The London System – Play the Opening as White & Black

The London System is a queen’s pawn opening without the usual 2.c4 move. This chess opening is suitable for players of all levels.

  • The London System is an excellent way to avoid all the opening theory of the Queen’s Gambit (1.d4 d5 2.c4) since White continues with 2.Bf4 or 2.Nf3.
  • Beginners will find it easier to adopt the London System because it is a system-based opening that prioritizes rapid development.
  • Yes, indeed, Black will often reach positions where White has a slight advantage, or the position is theoretically equal. These assessments are not a significant hindrance since there are chances for both sides to play for an entire point.

3 Main Setups Within the London System

Within the London System there are three main setups:

1.d4 d5 2.Bf4 Nf6 3.e3

1.d4 Nf6 2.Bf4 e6 3e3

1.d4 Nf6 2.Bf4 g6 3.e3

Knowing how to face these three systems will give you a solid grounding in the London System. If you are to meet these three systems, you need to understand the main ideas, strategies, and tactics of the London System chess opening.

The London System has come a long way since the 1922 London tournament. One of the most noticeable changes is modern players tend to prefer 2.Bf4 over 2.Nf3.

Advances have occurred on both sides of the London System and 2.Nf3 invites 2….c5 because 3.Bf4 allows 3…cxd4 4.Nxd4 Nd7. The critical center squares in the London System are e5 and e4, and with the knight moving from f3 to d4 White has lessened his grip on e5.

Black Plays in Queen’s Gambit Declined Style

1.d4 d5 2.Bf4 Nf6 3.e3 e6 4.Nd2

Developing the queenside makes it easier for white to defend the b2 pawn, which often comes under pressure from …Qb6.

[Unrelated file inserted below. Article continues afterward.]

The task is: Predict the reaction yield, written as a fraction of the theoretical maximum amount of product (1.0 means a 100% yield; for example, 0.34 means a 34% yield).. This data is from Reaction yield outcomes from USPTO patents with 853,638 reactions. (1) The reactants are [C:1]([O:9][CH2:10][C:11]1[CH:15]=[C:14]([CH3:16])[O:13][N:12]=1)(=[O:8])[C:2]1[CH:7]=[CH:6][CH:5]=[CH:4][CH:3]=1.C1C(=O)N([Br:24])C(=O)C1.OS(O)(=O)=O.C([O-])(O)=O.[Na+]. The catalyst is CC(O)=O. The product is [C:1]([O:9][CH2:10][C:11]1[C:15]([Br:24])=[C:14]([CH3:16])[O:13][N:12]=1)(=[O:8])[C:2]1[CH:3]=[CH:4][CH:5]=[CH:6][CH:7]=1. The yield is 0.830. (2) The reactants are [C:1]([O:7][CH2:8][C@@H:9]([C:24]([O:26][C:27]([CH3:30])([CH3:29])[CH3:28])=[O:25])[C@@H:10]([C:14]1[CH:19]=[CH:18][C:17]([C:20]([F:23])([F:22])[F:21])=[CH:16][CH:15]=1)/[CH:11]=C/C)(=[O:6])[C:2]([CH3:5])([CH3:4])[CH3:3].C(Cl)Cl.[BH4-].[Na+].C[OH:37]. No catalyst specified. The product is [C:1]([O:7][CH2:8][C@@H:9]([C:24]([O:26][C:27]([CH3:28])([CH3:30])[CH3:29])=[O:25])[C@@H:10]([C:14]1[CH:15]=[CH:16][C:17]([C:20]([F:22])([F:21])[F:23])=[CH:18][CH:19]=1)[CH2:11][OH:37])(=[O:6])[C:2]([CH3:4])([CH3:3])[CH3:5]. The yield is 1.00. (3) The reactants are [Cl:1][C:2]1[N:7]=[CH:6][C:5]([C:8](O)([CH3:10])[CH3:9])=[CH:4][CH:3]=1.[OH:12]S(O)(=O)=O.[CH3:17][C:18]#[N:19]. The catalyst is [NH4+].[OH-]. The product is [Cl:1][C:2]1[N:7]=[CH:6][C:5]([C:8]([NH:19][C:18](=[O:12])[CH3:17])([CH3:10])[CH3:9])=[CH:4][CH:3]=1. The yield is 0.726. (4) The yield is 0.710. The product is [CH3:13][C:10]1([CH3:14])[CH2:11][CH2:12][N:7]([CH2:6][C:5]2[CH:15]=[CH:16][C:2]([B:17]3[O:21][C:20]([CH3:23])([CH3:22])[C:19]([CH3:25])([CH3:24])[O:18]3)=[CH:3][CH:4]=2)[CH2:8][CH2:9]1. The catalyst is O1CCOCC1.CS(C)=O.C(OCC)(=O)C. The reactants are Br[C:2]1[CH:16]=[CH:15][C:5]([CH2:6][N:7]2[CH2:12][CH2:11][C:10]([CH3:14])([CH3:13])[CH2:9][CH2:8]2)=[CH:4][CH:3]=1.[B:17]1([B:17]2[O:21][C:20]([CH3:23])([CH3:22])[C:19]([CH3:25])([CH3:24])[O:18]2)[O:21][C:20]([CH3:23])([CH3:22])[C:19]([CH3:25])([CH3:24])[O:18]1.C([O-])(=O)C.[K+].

Although playable the Queen’s Gambit Declined approach plays into White’s hands, because thanks to his active dark-squared bishop White usually has a slight edge in the resulting endgames.

…c5 is met with c3 to support the center, and if Black pushes the pwn to c4 then White looks to play e4 as soon as possible after Bc2.

Along with providing the bishop a retreat square, the c3 advance also allows White the added option of meeting …Qb6 with ..Qb3.

4…c5 5.c3 Nc6 6.Ngf3 Bd6 7.Bg3

Capturing on d6 is a valid approach for White, but it aids Black’s development. The retreat to g3 gives black the option of capturing and opening the h-file.

Giving your opponent the option to help open files against his own king is almost always a good strategy.

By retreating the bishop White can support a knight on e5 with f4. Ideally, White would like time to bring the knight on d2 to f3 too, but if Black cpatures early on e5 White has a nice central pawn wedge.

0-70 8.Bd3 Re8 9.Ne5 Bxe5 10.dxe5 Nd711.Nf3

White would like to play 11.f4 but loses a pawn after 11…c4 12.Bc2 Qb6 attacking the b2-pawn and e3-pawn.

Although it is typical for both sides to castle kingside Bacallao castled long and opened up the kingside with a nice bishop sacrifice on g6.

Black Plays in Queen’s–Indian Fashion

1.d4 Nf6 2.Bf4 e6 3.e3 b6

Of course, Black can easily transpose into a Queen’s Gambit Declined setup with 3…d5 instead of 3…b6. By playing 3.e3 White gives Blackthe chance to transpose into a variation that is slightly easier for White.